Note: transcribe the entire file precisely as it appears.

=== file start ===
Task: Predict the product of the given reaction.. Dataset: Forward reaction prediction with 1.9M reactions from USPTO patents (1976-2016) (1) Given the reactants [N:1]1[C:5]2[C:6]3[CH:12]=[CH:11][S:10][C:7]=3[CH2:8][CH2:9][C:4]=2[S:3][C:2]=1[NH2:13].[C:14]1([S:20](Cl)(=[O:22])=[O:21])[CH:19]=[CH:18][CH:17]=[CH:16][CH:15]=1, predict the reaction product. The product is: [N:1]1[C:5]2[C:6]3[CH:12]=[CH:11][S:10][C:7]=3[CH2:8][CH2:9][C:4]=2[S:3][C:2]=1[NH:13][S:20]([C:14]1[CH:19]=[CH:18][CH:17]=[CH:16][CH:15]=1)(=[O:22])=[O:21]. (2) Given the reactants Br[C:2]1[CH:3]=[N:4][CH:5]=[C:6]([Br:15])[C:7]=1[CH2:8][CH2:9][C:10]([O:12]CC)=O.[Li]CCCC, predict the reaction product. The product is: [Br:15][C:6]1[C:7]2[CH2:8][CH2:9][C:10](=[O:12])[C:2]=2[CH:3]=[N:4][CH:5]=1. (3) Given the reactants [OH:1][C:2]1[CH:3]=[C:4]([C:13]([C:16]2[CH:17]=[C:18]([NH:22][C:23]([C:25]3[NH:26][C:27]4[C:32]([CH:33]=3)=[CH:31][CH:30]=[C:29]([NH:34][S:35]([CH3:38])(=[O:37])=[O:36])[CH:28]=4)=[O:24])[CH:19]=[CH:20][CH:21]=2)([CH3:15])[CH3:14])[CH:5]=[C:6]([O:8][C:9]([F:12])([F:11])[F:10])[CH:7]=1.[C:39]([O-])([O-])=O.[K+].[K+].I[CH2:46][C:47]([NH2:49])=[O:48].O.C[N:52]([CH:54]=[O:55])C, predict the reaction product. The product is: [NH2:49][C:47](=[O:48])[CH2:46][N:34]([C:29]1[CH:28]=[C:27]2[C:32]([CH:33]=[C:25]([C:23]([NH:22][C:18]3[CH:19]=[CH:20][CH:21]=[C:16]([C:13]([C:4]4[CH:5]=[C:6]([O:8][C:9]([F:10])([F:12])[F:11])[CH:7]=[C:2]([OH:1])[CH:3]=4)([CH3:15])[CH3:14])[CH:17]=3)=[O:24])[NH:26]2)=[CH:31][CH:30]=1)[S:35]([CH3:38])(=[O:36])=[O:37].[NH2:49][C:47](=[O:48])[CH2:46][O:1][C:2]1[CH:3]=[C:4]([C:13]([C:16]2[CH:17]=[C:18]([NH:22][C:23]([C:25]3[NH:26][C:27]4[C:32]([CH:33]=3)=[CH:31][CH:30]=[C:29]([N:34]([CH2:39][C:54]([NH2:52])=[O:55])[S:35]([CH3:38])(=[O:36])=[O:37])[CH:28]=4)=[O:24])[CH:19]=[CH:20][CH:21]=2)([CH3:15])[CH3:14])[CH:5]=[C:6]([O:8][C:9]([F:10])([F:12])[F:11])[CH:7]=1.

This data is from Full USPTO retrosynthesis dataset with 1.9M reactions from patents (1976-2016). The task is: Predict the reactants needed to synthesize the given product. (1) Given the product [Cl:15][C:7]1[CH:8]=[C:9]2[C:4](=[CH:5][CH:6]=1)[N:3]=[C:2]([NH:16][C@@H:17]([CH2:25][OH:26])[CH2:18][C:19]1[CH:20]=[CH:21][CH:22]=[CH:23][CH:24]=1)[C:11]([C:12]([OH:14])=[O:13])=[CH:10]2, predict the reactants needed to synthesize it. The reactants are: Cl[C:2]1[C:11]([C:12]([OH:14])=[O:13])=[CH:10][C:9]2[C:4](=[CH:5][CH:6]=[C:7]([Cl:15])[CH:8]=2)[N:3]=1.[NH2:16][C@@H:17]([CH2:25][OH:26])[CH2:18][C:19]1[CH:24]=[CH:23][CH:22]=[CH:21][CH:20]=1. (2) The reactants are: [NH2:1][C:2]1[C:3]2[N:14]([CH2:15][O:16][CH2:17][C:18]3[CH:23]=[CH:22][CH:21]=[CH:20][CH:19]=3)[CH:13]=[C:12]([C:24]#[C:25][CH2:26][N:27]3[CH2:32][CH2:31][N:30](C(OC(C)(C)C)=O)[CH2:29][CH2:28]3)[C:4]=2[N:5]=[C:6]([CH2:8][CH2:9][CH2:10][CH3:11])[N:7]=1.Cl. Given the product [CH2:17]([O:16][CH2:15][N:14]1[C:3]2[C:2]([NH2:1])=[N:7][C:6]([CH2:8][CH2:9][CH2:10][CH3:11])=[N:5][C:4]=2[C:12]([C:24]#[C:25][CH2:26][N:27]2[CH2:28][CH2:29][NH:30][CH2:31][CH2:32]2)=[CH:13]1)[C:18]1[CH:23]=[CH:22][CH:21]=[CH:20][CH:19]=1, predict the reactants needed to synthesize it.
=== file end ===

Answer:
Task: Predict the product of the given reaction.. Dataset: Forward reaction prediction with 1.9M reactions from USPTO patents (1976-2016) (1) Given the reactants [N:1]1[C:5]2[C:6]3[CH:12]=[CH:11][S:10][C:7]=3[CH2:8][CH2:9][C:4]=2[S:3][C:2]=1[NH2:13].[C:14]1([S:20](Cl)(=[O:22])=[O:21])[CH:19]=[CH:18][CH:17]=[CH:16][CH:15]=1, predict the reaction product. The product is: [N:1]1[C:5]2[C:6]3[CH:12]=[CH:11][S:10][C:7]=3[CH2:8][CH2:9][C:4]=2[S:3][C:2]=1[NH:13][S:20]([C:14]1[CH:19]=[CH:18][CH:17]=[CH:16][CH:15]=1)(=[O:22])=[O:21]. (2) Given the reactants Br[C:2]1[CH:3]=[N:4][CH:5]=[C:6]([Br:15])[C:7]=1[CH2:8][CH2:9][C:10]([O:12]CC)=O.[Li]CCCC, predict the reaction product. The product is: [Br:15][C:6]1[C:7]2[CH2:8][CH2:9][C:10](=[O:12])[C:2]=2[CH:3]=[N:4][CH:5]=1. (3) Given the reactants [OH:1][C:2]1[CH:3]=[C:4]([C:13]([C:16]2[CH:17]=[C:18]([NH:22][C:23]([C:25]3[NH:26][C:27]4[C:32]([CH:33]=3)=[CH:31][CH:30]=[C:29]([NH:34][S:35]([CH3:38])(=[O:37])=[O:36])[CH:28]=4)=[O:24])[CH:19]=[CH:20][CH:21]=2)([CH3:15])[CH3:14])[CH:5]=[C:6]([O:8][C:9]([F:12])([F:11])[F:10])[CH:7]=1.[C:39]([O-])([O-])=O.[K+].[K+].I[CH2:46][C:47]([NH2:49])=[O:48].O.C[N:52]([CH:54]=[O:55])C, predict the reaction product. The product is: [NH2:49][C:47](=[O:48])[CH2:46][N:34]([C:29]1[CH:28]=[C:27]2[C:32]([CH:33]=[C:25]([C:23]([NH:22][C:18]3[CH:19]=[CH:20][CH:21]=[C:16]([C:13]([C:4]4[CH:5]=[C:6]([O:8][C:9]([F:10])([F:12])[F:11])[CH:7]=[C:2]([OH:1])[CH:3]=4)([CH3:15])[CH3:14])[CH:17]=3)=[O:24])[NH:26]2)=[CH:31][CH:30]=1)[S:35]([CH3:38])(=[O:36])=[O:37].[NH2:49][C:47](=[O:48])[CH2:46][O:1][C:2]1[CH:3]=[C:4]([C:13]([C:16]2[CH:17]=[C:18]([NH:22][C:23]([C:25]3[NH:26][C:27]4[C:32]([CH:33]=3)=[CH:31][CH:30]=[C:29]([N:34]([CH2:39][C:54]([NH2:52])=[O:55])[S:35]([CH3:38])(=[O:36])=[O:37])[CH:28]=4)=[O:24])[CH:19]=[CH:20][CH:21]=2)([CH3:15])[CH3:14])[CH:5]=[C:6]([O:8][C:9]([F:10])([F:12])[F:11])[CH:7]=1.

This data is from Full USPTO retrosynthesis dataset with 1.9M reactions from patents (1976-2016). The task is: Predict the reactants needed to synthesize the given product. (1) Given the product [Cl:15][C:7]1[CH:8]=[C:9]2[C:4](=[CH:5][CH:6]=1)[N:3]=[C:2]([NH:16][C@@H:17]([CH2:25][OH:26])[CH2:18][C:19]1[CH:20]=[CH:21][CH:22]=[CH:23][CH:24]=1)[C:11]([C:12]([OH:14])=[O:13])=[CH:10]2, predict the reactants needed to synthesize it. The reactants are: Cl[C:2]1[C:11]([C:12]([OH:14])=[O:13])=[CH:10][C:9]2[C:4](=[CH:5][CH:6]=[C:7]([Cl:15])[CH:8]=2)[N:3]=1.[NH2:16][C@@H:17]([CH2:25][OH:26])[CH2:18][C:19]1[CH:24]=[CH:23][CH:22]=[CH:21][CH:20]=1. (2) The reactants are: [NH2:1][C:2]1[C:3]2[N:14]([CH2:15][O:16][CH2:17][C:18]3[CH:23]=[CH:22][CH:21]=[CH:20][CH:19]=3)[CH:13]=[C:12]([C:24]#[C:25][CH2:26][N:27]3[CH2:32][CH2:31][N:30](C(OC(C)(C)C)=O)[CH2:29][CH2:28]3)[C:4]=2[N:5]=[C:6]([CH2:8][CH2:9][CH2:10][CH3:11])[N:7]=1.Cl. Given the product [CH2:17]([O:16][CH2:15][N:14]1[C:3]2[C:2]([NH2:1])=[N:7][C:6]([CH2:8][CH2:9][CH2:10][CH3:11])=[N:5][C:4]=2[C:12]([C:24]#[C:25][CH2:26][N:27]2[CH2:28][CH2:29][NH:30][CH2:31][CH2:32]2)=[CH:13]1)[C:18]1[CH:23]=[CH:22][CH:21]=[CH:20][CH:19]=1, predict the reactants needed to synthesize it.